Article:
The love of gardening is a seed once sown that never dies. Gertrude Jekyll

Annie's Little Plot

Annie's Little Plot

Sunday, 24 February 2013

To a snowdrop

What is it about the snowdrop that so excites the gardener, probably the fact that it flowers in the depth of winter and yet is so delicate and beautiful a flower that you just prize it for its presence. When I moved to my current house it was the flower that I was most excited to see poking out of the ground that first winter, I'd never had any of my own before! I don't know what variety it is but it seems to like where it is as its spreading.
They are gaining some notoriety now for some of the mania around the different cultivars which maybe to the untrained eye can be different to tell apart. It seems that certain features get people very excited, such as those with some yellow rather than green at the top of the flower and green tips. I can certainly see the attraction and would like to know more. A phenonomenum has been spawned of Galanthophilia, but this is not a new term as I first thought it was, E.A.Bowles (1865-1954) the gardener and writer was said to have coined the term when writing to a fellow snowdrop admirer. Snowdrops do tend to capture the imagination of the media and there has been much in the news recently due to the record bidding wars for rare bulbs. Last year Thompson & Morgan, the seed company, paid £725 for Galanthus woronowii ‘Elizabeth Harrison’. This has a striking golden yellow ovary and yellow markings on the petals. The previous record was £360 for a single rare bulb of Galanthus ‘Green Tear’. Just thought I would have a quick look on ebay and you can snap up a bulb of  Galanthus 'Green Tear' for a bargain price of £227.22 though it ends in 22 minutes so be quick*.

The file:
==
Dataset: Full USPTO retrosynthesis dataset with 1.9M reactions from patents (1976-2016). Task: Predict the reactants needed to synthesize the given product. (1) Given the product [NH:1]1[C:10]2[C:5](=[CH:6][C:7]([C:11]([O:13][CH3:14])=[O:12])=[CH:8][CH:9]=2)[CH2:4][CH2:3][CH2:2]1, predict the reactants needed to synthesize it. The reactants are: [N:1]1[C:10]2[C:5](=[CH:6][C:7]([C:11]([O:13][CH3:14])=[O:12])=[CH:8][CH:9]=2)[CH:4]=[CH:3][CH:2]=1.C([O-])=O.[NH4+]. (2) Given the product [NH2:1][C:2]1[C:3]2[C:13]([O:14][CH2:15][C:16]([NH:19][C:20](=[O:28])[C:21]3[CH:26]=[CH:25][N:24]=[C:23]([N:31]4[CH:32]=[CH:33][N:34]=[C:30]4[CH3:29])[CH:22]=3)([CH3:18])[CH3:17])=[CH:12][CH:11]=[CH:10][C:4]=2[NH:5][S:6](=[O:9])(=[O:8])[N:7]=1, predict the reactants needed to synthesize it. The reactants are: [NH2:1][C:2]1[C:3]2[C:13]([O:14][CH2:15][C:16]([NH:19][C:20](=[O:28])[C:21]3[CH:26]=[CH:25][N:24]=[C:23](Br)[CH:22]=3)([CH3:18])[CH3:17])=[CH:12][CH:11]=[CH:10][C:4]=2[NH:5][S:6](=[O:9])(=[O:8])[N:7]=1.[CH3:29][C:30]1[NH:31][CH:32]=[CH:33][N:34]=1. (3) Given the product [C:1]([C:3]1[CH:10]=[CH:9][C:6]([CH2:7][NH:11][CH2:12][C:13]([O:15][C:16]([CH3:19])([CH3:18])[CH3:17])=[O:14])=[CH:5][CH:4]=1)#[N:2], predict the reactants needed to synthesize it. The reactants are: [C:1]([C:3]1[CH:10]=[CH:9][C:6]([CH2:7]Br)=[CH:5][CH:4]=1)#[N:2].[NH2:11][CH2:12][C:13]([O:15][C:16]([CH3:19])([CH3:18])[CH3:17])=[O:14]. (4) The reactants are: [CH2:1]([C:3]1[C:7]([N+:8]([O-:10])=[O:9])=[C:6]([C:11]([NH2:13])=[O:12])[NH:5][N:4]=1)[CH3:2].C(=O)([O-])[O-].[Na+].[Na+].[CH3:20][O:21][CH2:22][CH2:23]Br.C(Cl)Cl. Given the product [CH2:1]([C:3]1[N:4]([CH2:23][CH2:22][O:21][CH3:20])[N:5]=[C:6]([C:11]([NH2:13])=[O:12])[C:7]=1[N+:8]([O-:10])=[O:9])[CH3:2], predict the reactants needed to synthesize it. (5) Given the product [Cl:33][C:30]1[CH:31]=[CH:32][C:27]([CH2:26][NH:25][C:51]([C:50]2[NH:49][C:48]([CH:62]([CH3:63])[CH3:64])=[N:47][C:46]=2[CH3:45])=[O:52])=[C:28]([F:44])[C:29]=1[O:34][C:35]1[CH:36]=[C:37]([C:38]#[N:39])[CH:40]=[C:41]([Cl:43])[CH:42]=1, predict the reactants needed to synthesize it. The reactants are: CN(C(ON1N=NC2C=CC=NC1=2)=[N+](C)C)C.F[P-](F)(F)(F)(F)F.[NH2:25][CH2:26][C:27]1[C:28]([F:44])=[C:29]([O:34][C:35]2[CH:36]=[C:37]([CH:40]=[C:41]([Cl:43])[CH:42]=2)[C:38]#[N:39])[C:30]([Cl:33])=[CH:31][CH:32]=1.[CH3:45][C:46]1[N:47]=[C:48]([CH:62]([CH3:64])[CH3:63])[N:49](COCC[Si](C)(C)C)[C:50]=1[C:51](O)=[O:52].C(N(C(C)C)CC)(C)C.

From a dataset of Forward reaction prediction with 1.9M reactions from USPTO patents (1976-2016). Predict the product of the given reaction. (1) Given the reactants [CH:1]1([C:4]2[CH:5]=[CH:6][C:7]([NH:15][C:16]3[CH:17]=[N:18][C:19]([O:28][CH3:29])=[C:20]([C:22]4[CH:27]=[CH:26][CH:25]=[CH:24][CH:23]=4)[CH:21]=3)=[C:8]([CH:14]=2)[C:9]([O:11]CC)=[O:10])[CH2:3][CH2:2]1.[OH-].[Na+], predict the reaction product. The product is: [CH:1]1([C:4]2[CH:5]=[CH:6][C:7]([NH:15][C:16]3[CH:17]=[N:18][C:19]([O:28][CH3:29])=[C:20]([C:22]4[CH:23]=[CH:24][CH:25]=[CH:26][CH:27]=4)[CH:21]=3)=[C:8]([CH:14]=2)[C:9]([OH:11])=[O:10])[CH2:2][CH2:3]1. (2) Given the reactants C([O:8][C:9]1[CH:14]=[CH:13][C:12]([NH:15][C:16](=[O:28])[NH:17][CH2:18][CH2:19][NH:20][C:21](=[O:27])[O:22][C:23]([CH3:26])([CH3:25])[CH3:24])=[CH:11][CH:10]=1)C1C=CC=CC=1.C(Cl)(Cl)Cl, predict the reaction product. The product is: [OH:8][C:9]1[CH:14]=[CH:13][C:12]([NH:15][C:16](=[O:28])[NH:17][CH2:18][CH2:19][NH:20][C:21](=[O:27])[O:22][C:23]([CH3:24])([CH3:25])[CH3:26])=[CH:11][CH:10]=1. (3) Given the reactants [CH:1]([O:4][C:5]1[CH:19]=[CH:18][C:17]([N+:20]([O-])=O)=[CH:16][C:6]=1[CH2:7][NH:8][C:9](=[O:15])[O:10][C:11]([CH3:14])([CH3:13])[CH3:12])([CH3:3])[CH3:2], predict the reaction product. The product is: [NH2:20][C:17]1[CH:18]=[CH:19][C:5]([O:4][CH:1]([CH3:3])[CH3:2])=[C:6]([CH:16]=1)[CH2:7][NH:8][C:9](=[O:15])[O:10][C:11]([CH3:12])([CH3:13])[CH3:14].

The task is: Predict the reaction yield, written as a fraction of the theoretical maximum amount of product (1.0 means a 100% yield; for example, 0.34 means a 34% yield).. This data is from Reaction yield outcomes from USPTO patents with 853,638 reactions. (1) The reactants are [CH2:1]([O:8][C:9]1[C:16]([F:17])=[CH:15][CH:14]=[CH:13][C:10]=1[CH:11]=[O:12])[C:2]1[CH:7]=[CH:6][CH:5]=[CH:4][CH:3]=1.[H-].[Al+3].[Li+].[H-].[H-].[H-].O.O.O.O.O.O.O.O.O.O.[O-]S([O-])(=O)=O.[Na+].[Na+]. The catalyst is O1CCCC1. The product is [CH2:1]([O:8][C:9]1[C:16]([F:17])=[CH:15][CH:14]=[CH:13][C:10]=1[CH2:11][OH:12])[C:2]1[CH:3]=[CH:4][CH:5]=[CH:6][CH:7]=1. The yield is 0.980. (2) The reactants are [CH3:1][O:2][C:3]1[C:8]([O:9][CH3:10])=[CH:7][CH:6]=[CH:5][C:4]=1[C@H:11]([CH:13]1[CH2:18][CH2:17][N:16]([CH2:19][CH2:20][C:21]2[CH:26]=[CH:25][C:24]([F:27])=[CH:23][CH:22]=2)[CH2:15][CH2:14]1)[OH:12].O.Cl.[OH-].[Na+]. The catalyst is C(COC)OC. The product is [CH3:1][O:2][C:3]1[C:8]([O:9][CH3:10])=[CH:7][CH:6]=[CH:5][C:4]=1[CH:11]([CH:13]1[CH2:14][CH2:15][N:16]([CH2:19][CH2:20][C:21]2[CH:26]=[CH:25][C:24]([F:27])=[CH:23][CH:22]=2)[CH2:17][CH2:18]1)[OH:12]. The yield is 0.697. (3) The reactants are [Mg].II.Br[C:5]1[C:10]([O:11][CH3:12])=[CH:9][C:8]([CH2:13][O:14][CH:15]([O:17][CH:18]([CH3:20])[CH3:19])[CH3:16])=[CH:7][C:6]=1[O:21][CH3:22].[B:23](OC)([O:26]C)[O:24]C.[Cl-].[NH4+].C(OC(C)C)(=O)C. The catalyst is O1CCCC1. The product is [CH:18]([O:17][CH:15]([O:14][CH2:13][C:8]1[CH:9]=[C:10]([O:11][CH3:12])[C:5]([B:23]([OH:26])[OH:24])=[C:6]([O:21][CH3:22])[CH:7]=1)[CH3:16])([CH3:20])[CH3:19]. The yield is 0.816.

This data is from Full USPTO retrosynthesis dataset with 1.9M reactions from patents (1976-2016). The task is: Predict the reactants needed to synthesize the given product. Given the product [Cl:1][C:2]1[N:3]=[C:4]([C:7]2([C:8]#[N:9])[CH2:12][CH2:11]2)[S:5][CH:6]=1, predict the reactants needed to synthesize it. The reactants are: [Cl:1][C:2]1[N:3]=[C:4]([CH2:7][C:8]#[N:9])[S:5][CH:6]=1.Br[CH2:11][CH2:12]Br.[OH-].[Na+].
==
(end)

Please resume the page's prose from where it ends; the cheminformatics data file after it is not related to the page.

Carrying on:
Snowdrops are a favourite topic for garden bloggers at the moment and who can blame them there are not many plants to highlight at this time of year. Anyway every year I say I'm going to visit a snowdrop garden and every year so far the time has passed and I've missed out but this year I had the opportunity to visit Hodsock Priory, near Retford. What a treat on a most glorious sunny day and its certainly popular amongst visitors who flocked there in their thousands to view this humble flower.
Here they really gear the whole visitor experience to the snowdrop, with themed events, guided walks but there is also a food and drink fairs and a cafe. Plus importantly a plant sale so you can buy some of the plants that you see in the garden. Though it was busy you could escape from the crowds if you got there early and headed for the woods.